A smartphone is a highly sophisticated piece of technology. Besides being highly functional, having a long battery life, these devices also need to make its owner look good. The trouble with smartphones (and al other mobile devices for that matter) is that most of their owners probably aren’t aware of or even appreciate the complexity and sophistication of their phones. But thanks to the OpenMOKO project, which specifies an open source smartphone architecture, we now all can be.
Smartphone users commonly “just” want something that allows them to make phone calls and access online services wherever they are, download & install new applications and games, shoot pictures and share them with their friends and family, navigate from A to B, find nearby points of interest, download and listen to or view various rich media (audio, video) and much more. And all of that needs to fit inside something no bigger than a modest bar of chocolate and look no less irresistible than that too. Nothing special really…

The mobile communications and mobile internet market is currently being seen as the market with the biggest boom. We all want a slice of that pie. Apple wanted and got a big slice with their iPhone, Google takes an aim at the pie with their Android platform, Sun Microsystems was also drooling at the pie and launched JavaFX, Palm on the other hand is trying to maintain as much of slice it previously had by introducing the new mobile platform Web OS and the Palm Pre (could it be the iPhone killer?). Adobe is porting their flash player to the ARM processor platform to increase the almost non-existent Flash Player penetration on mobile devices. Of course, Nokia, is trying to maintain the size of their slice with their Symbian platform. Then there is of course RIM and their familiy of blackberries representing a significant slice of the mobile market pie. And let’s not forget about Microsoft’s Windows Mobile, which is rather popular and comes shipped with cool phones such as the LG Cookie and the SonyEricsson Xperia. Windows Mobile 7 is on its way, although typically delayed and is tipped to be a possible iPhone killer too (go figure).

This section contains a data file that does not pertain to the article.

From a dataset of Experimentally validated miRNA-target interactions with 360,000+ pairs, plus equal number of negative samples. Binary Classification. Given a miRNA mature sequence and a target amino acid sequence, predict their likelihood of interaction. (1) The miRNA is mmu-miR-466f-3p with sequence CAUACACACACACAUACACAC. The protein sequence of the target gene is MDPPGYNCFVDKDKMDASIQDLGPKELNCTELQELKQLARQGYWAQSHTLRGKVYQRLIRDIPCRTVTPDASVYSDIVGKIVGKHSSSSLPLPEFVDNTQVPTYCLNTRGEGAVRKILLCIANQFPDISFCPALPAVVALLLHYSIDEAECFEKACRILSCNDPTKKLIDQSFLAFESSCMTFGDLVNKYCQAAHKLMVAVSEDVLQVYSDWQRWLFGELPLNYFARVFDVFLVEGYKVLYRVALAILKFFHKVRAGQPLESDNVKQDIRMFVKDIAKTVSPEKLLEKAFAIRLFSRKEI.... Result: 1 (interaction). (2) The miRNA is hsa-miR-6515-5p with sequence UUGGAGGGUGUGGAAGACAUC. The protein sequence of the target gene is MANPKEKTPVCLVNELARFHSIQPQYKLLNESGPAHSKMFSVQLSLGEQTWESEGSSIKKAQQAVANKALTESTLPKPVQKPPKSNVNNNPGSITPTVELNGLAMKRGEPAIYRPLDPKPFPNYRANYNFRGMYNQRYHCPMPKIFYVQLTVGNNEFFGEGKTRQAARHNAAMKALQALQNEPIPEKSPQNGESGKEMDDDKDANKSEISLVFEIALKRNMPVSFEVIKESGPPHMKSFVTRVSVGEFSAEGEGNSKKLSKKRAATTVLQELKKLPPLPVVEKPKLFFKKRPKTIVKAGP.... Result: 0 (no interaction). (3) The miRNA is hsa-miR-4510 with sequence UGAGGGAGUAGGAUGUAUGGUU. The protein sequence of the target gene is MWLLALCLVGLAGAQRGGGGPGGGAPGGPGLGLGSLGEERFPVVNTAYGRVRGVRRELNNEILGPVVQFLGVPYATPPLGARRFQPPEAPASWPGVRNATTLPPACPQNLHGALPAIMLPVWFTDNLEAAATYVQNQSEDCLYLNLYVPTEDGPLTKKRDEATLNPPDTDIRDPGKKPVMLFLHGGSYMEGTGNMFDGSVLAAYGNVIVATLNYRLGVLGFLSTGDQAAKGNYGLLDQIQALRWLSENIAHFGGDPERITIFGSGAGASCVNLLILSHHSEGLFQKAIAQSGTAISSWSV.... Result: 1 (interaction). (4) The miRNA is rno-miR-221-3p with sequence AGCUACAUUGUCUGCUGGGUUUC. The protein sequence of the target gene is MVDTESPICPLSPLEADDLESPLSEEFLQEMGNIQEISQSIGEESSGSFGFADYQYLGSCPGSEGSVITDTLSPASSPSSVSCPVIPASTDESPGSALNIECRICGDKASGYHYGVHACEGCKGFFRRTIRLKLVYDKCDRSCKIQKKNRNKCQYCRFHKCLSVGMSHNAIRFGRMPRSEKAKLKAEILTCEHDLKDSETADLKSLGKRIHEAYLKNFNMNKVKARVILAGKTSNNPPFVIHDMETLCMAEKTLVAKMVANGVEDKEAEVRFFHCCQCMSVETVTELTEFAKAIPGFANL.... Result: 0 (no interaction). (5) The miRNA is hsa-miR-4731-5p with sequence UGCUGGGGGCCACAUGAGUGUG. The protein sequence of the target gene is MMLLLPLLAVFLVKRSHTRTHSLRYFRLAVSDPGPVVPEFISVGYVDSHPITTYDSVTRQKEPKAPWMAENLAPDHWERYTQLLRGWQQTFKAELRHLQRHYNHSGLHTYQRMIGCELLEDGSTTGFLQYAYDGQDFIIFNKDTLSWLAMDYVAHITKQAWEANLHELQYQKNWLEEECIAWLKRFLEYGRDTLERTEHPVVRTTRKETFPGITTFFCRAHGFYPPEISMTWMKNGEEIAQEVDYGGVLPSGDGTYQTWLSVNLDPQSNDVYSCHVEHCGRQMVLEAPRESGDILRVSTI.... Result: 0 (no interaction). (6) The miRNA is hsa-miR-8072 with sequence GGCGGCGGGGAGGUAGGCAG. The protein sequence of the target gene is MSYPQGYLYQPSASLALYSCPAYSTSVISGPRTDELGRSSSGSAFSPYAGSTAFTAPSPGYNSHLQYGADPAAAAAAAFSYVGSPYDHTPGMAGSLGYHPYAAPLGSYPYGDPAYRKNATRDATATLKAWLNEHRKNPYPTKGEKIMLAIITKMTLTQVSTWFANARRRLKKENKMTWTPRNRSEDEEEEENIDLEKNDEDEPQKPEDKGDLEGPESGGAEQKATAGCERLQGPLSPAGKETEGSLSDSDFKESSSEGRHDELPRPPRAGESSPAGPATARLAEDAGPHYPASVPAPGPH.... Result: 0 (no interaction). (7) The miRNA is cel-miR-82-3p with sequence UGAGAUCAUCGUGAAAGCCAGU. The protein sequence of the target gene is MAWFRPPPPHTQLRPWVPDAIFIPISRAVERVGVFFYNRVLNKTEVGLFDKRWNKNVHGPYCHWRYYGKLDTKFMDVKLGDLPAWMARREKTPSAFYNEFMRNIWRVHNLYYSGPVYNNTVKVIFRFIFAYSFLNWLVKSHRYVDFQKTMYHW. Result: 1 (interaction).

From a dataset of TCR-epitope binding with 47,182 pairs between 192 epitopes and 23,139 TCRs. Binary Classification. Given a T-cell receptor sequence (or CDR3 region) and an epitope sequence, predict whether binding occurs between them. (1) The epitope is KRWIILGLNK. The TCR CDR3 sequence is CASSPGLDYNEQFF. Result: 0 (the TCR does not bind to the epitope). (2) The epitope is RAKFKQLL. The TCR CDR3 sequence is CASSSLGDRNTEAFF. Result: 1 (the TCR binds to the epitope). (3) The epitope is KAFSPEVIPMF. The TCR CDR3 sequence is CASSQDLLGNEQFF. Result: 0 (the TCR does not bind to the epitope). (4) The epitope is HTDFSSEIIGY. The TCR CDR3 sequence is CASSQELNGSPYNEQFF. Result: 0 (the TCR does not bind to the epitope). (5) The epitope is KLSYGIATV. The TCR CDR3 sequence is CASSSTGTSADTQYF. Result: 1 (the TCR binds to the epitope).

When you buy a smartphone, it already has its operating system installed on it, and a number of applications and games too. Depending on the model, you can usually add more applications and games. The type of applications you can install and run on your phone obviously depend on the capabilities of the phone (GPS, networking capabilities, user interaction capabilities, and so on) and on the operating system that runs on the phone.
Unfortunately, applications usually aren’t interchangeable between the mobile platforms. A blackberry app won’t run on an iPhone, and a Symbian game won’t work on an Android phone. However, if JavaFX catches on (version 1.5 is rumoured to be released on JavaOne 2009), or if Adobe manages to also make their flash player as ubiquitous on mobile devices as it currently is on PCs or if Palm’s Web OS (Webkit based) miraculously catches on (don’t be surprised if it does) and is conforming to open Web standards, we should see that change.
Will Google’s Android become the default mobile platform? I doubt it, and I don’t think it would be good to have a single dominant platform. What we need are open mobile application platforms for developing cross platform mobile applications. Note the plural “platforms”. I mean to say that we need both openness and choice, because application developers need to be able to choose their platform of choice, and customers need to be able to choose their platform of choice without needing to worry if they can use popular applications.
If you like this entry, please retweet it.

Mark Nankman is a UX Architect and Web 2.0 thought leader at Capgemini. His public brain waves can be followed on Twitter: http://twitter.com/mnankman